In his mind’s eye Harvey had seen her transform – in the bustle of the room, with bodies being moved out and policemen asking questions – into a classical widow, assuming the mantle of dignified grief as easily as a great actress dons Jocasta’s black. That is what she will be for the rest of her life, forever wreathed in the sad smile of memory: she will be his Yoko Ono.
That set up a bastard of an ear-worm that I couldn’t place, so had to look that up too. It’s the Barenaked Ladies, they of Big Bang Theory‘s rather wonderful theme tune. Their song Be my Yoko Ono. Which, from the evidence of the official video, would seem to have her approval.
Words, music, apples
First Vaultage of the year saw Narius doing his sophisticated seated guitar strut and the Essex Folk Federation of Fraggle Fletcher (aka EFFOFF), an accomplished thrash folk punk duo from Essex of great energy and wit, singing the praises of tea and lager and name-checking Carter the Unstoppable Sex Machine (now there’s a name I’ve not conjured with for a couple of decades). Fraggle (or partner) toted a furiously strummed miniature guitar that was definitely not a ukulele. Great fun. (That’s me, with beard, top left on the poster.)
Scribal Gathering, moving round the corner and down the road apiece, returned to the Cock, the more spacious venue it had graced a few years ago. Who better to draw the crowds in for the January gig than Forest of Fools, who, if you’ll excuse the expression for a folk accordion and percussion driven musical enterprise, rocked the joint. It’s a unique sound, with a double percussive and bass attack (conventional bass plus sousaphone making some extraordinary noises). Superb musicianship and, a rare thing indeed in the realms of Scribal, dancing was partaken of. The dapper Poeterry was immaculately Poeterry, though mystifying one or two it must be said.
Was too tired to stay for the Bard’s Last Stand, but what a grand job he – Pat Nicholson – has done in that capacity, and, with Lois, in consolidating Vaultage as a place to be. Was interesting to hear Taylor Smith – Mitchell Taylor, fellow guitarist and vocalist Smith1 and cajonist Smith2 – playing Mitchell Taylor’s songs, only previously heard solo in this parish; great singalong cover of The Beautiful South’s Rotterdam too.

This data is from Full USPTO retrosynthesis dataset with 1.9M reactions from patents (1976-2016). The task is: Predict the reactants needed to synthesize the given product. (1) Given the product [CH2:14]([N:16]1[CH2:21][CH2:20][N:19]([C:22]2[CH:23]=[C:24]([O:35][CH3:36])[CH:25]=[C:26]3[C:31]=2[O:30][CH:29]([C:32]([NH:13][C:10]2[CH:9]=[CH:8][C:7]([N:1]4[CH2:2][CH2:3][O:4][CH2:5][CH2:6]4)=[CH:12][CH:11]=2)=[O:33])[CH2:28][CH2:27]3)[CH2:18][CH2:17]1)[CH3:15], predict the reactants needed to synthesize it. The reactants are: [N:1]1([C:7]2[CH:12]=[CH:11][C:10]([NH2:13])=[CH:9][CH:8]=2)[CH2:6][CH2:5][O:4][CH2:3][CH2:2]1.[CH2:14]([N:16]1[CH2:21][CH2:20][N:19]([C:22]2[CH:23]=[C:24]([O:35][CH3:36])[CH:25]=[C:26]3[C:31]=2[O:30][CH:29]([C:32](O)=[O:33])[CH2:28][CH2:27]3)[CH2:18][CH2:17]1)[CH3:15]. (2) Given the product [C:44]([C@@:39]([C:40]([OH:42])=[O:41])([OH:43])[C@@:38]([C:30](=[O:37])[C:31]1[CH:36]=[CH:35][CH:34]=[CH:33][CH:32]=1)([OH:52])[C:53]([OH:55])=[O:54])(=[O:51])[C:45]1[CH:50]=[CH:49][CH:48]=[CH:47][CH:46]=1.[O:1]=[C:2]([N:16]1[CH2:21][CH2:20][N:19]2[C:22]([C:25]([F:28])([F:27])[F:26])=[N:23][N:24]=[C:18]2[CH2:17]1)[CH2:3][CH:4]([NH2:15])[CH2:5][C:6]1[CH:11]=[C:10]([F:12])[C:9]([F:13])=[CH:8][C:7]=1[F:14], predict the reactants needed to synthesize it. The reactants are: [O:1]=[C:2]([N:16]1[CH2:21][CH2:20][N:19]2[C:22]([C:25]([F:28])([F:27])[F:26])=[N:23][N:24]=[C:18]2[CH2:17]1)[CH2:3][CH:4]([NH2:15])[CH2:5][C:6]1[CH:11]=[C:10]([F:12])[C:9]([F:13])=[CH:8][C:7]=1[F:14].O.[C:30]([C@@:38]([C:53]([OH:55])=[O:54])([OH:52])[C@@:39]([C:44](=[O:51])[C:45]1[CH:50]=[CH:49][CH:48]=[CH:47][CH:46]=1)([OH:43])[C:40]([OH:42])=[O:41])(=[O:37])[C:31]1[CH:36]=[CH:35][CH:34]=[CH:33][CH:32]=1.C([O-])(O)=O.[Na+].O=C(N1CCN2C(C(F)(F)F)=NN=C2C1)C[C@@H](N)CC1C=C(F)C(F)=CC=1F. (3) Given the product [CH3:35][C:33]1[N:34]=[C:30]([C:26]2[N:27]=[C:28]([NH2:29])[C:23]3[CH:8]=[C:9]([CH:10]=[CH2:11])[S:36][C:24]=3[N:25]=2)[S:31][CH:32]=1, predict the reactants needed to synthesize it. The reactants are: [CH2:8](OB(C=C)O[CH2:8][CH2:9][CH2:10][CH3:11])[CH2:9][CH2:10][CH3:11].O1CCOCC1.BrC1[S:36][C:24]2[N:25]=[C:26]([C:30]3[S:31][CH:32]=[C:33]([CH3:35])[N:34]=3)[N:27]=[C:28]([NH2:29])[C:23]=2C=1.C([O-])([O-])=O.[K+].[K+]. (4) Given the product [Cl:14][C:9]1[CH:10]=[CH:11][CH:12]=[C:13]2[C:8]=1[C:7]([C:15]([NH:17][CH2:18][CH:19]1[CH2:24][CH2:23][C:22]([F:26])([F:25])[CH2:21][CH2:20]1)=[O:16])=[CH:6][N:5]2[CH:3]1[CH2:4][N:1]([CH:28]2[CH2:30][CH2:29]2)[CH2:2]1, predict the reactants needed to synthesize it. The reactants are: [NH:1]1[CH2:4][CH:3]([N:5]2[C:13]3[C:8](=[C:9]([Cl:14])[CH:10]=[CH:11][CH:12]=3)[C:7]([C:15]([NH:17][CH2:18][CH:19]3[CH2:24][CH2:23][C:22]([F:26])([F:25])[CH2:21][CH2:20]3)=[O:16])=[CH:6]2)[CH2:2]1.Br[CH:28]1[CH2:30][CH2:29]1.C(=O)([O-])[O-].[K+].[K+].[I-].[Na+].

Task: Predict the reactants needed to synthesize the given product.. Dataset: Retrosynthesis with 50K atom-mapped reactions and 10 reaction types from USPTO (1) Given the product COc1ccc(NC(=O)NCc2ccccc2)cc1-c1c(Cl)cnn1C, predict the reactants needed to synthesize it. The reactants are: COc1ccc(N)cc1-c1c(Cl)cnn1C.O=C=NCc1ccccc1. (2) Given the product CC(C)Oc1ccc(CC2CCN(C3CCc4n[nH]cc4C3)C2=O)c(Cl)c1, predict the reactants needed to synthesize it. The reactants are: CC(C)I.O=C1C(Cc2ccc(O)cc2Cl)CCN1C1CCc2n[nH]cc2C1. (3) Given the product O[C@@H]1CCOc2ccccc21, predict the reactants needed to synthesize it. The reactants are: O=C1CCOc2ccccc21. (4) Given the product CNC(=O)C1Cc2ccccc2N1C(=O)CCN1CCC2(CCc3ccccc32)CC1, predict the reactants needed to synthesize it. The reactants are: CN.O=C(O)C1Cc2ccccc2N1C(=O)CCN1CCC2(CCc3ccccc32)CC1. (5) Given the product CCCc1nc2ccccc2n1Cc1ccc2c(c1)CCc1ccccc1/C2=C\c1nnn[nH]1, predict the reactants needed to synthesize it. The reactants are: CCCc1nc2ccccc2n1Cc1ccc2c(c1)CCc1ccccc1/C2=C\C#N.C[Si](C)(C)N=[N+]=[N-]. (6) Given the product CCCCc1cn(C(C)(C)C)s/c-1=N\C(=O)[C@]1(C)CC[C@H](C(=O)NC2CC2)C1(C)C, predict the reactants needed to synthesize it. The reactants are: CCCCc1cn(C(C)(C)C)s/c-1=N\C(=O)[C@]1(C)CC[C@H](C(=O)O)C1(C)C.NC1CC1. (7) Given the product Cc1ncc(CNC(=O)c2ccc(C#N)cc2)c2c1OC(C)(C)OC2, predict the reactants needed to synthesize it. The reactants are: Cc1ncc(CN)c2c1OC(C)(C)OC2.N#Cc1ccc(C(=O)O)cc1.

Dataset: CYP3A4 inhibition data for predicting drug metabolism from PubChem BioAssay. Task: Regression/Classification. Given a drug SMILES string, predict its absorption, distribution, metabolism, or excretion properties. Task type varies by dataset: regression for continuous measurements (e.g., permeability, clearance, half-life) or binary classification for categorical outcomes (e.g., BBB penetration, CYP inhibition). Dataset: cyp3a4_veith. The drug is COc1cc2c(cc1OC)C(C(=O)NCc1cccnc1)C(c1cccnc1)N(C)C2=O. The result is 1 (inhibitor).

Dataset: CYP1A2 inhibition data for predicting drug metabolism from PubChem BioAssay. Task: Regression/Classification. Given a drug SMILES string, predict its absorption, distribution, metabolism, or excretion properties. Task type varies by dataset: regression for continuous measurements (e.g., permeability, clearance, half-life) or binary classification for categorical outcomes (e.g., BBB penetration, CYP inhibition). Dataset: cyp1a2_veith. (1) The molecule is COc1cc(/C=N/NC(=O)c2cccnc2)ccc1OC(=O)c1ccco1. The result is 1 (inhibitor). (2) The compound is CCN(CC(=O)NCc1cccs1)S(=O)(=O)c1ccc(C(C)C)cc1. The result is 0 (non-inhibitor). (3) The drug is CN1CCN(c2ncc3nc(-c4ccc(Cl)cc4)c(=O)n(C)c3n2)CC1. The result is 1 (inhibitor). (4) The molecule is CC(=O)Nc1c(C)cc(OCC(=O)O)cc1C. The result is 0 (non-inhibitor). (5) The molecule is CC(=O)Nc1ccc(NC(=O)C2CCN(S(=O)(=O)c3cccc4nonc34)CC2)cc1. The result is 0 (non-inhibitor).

We wassailed the apple trees and the back of York House (great photo courtesy of Andy Powell). The bearded one seeming to burn up is my son Pete; that’s silver-haired me bottom left, the back of his mum in the middle:
And so to the Bardic Trials, held at York House for a change, and a good one it turned out to be. As far as I’m concerned seating arranged around a bunch of round tables is the best. What a great evening. The place was buzzing from the first round with the five contestants’ opening bids all getting rousing receptions. This was after a double act intro from Terrie Howey (aka Red Phoenix) and Danni Antagonist echoing Eurovision. In the end it was down to singer songwriter Mitchell Taylor and Vanessa Horton Jonklass. I’ve not seen Mitchell perform better, and I’ve seen him a a few times, his distinctive songs and delivery winning many friends. Thanks Mitchell, for the ear-worm “Listen to Sandanista” (which I’ve never done) – I’ve had cheerier. But prolific poet Vanessa was a popular winner, even without calling on her ode to chocolate. Displaying loads of wit and commitment, she’ll be a fine Bard. And as if the Trials themselves weren’t enough, the experience of powerful guest storyteller Usifu Jalloh – originally from Sierra Leone, in full colourful African garb, banging on a big long drum, storytelling barely scratches the surface – was sensational, held us entranced, had us laughing and hugely energised, taking us first on a trip round Africa, then across to Europe, ending up with a call to unity in Milton Keynes. Wow. What a night. Great job Terrie & the Bardic Council. (Here’s a link to Usifu Jalloh‘s website: http://www.usifujalloh.com/.)
A night of relative calm the following evening with ex-Bard Danni Antagonist in Stony Stratford Library, for a show of (it says here) “wry poetry and musings on life, love and the weather, and to celebrate the launch of” … the as yet incomplete and so so far phantom … “second collection “Like Diamonds and poison”. Given her fine first collection, and one of the poems featured on the night, was called Empty threats … as the I Ching says, “No blame”. Danni was more than ably supported by guest singer/songwriter Mark Owen in thoughtful mode. With some neat collaborations of the pair of them, and a story from Red Phoenix, an engaging evening full of charm.
Friday night A Pointless Quiz at (and for) York House. Pointless not so much “We asked a hundred people” as in the mind of the irrepressible Ken Daniels. I managed to disastrously confuse Clint Eastwood with Lee Marvin, Two mules for Sister Sarah with Cat Ballou. Due to this and also trying to be too clever, The Lost Marbles could only manage a disappointing mid-table performance.